All Blacks in New Zealand.
Battersea Badgers in Southbank.
Both are examples of long-standing unbeaten streaks. Like the All Blacks, the Badger team has power (BamBam), size (Foord), speed (Blake), a questionable kiwi (Lee) and a terrifying war dance (Jinks). Was it an ominous sign, therefore, when the unbeaten streak of the Best Rugby Team on the Planet was broken on the morning of our fixture? Furthermore, Southbank provide stiffer opposition to the Badgers than any of the All Blacks opposition and this match was no exception.
The week leading up to this match was a frenetic flurry of activity from deep within the Badger sett with the original fixture cancelled at the start of the week. To compound issues, the pitch we had originally booked fell victim to an angry mole and was unfit for use. Thousands of emails later, we heard from a team that were able to host us. Many thanks must go to Southbank for reaching out to us. Fixtureless weekends in Summer, whilst popular with their partners, are not enjoyed by the Badgers.
Fresh from the previous night’s table tennis tournament, everyone arrived at Southbank eager to get started. Everyone, that is, except for Warman. Rumours ranged from “He’s still playing table tennis at Bounce” to “He’s probably analysing Badger stats”. Having been put into bat by Southbank, Clokey was pushed up to open the batting (accompanied by lots of Warman-related whining) with Ammes “Dolli wasn’t that good at cricket at school” Porter with Lee pursuing his latest obsession and opening up on the scoring book.
With Southbank's opening bowlers struggling to find their length in the opening overs, Clokey and Ammes capitalized and got off to a flying start scoring quickly and efficiently at 6 an over. The bowlers soon settled forcing Ammes to playing shots with extraordinarily correct technique.
The Badgers reached 100 after 20 overs without loss of wicket and continued to push on. Clokey and Ammes both reached half centuries before getting out and being replaced by Pete “I only hit boundaries” Warman and Chocolate Wrists himself. With the track not offering much help to the bowling side, the Badgers pushed on.
What happened next was an extraordinary tactical play from Southbank. With the Badgers continuing to continuing to score and on 250 runs, Southbank sent out their secret weapon – their tea lady. She strode over to Captain Foord and asked. “When should I put the pizza in the oven? I need 20 minutes to make sure it’s hot for you”.
Despite our best efforts, we were powerless. Like a mouse to cheese, bee to honey, or Jinks to a pole, Foord could not resist the lure of a hot pizza and promised the tea lady that we would declare when the pizza was cooked. Well played Southbank, well played …
We eventually reached 264/5 off 39 overs. Notable batting performances include: Clokey and Ammes half centuries, Warman’s quick 42 (10 x 4’s and a couple of singles), Cornish getting to face 4 balls before the declaration and scoring 16.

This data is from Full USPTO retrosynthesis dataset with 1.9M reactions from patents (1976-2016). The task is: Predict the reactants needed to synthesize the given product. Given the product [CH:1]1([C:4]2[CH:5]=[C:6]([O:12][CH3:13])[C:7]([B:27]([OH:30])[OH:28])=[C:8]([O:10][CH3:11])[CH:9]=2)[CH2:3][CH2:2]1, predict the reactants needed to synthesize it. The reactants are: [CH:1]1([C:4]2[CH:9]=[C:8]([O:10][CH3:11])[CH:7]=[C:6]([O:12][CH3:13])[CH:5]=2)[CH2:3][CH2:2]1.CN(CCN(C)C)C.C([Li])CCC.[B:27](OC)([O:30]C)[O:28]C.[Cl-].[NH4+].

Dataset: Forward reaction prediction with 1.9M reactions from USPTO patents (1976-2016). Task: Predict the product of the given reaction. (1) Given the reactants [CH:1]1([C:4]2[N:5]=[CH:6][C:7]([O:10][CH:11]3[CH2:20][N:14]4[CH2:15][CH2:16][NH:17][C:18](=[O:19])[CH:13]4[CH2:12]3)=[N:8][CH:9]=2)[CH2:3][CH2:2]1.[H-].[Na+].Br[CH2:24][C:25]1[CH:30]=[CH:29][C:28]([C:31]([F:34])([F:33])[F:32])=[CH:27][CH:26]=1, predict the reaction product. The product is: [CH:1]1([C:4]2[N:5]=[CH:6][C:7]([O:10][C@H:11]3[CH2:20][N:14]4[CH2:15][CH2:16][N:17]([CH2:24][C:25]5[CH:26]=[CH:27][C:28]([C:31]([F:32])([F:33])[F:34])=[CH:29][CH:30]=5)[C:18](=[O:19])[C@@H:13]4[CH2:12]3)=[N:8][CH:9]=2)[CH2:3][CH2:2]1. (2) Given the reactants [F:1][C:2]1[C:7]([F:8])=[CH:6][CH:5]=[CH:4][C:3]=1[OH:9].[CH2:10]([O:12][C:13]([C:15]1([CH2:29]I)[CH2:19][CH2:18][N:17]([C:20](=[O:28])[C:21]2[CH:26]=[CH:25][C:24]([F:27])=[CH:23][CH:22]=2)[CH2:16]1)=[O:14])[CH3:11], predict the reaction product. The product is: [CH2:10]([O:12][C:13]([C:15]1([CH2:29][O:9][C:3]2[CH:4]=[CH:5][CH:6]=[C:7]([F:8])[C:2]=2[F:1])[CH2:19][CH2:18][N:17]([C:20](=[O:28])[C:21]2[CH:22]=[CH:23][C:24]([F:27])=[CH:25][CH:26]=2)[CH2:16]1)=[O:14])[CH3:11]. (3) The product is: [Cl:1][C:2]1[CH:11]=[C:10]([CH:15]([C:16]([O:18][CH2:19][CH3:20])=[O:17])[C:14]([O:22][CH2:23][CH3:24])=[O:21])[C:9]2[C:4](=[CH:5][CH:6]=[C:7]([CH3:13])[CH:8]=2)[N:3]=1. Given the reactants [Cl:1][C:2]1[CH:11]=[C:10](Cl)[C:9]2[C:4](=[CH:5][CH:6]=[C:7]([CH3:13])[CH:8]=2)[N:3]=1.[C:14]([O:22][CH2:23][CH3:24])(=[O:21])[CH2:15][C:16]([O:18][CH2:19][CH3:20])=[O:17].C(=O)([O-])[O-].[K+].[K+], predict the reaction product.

As suspected, tea was delicious and loved by all Badgers.
After some average fielding practice, Southbank’s innings began and the Badgers opened their bowling with Dollimore and Tea Rex. Southbank showed their intent with resolute batting finding quick singles where available. The first breakthrough came after 9 overs when Foord found the glove of James who was pouched behind the stumps by Warman. At this point, Southbank were on 45/1.
What followed was a brutal spell of batting by Gant and Brims. Any short bowling was punished and the batsmen were finding the boundary with ease. The run rate would have been higher had it not been for the flashes of brilliance in the field by T Rex who was eagerly demonstrating the exuberance of youth. Even setting our antipodean Cornish on their antipodean Brims failed to work. Gant was eventually caught off a Rex delivery having scored 62 runs with Southbank on 126/2 after 30 overs.
After 32 overs, Southbank were looking strong on 132 / 2 with 20 overs of play remaining (required run rate ~6.7). They were in a great position with strong batsmen at the crease and plenty of batting to come. The run rate was not trivial but the Badger bowlers were struggling to get anything from the deck. The Badgers even tried sending on the mysteriously un-mysterious bowling of Lee whose 2 bounce yorker has claimed many victims. Sadly, this did not work.
With around 10 overs to go, Foord finally digested the teatime pizza and claimed the wicket of Brims who had amassed 91 runs. Southbank were now on 204/3 off 41 overs (required run rate ~5.5).
Another wicket came in the next over with Rex bowling and catching but sadly splitting the webbing on his claws hands.
Despite this Southbank were still playing to beat the Badgers and remained on the run rate for several overs. Things were getting tense. The Badgers were starting to go quiet. With 4 overs remaining, Southbank needed around 20 runs. Captain Foord had had enough. A quick flurry of wickets from Foord left Southbank requiring 11 runs off the last over to win. Who was brave enough to bowl the last over?
The Last Over
Cornish, that’s who. He charged in steaming like a piping hot pasty. Any thoughts from the Badgers that he complains too much to the umpire were sett aside by his last over which read like this:
. W 1 W 1 .
The game was drawn. Yet another close game at Southbank. Many thanks must go to Southbank for hosting the Badgers at such notice—we are already looking forward to next year’s encounter!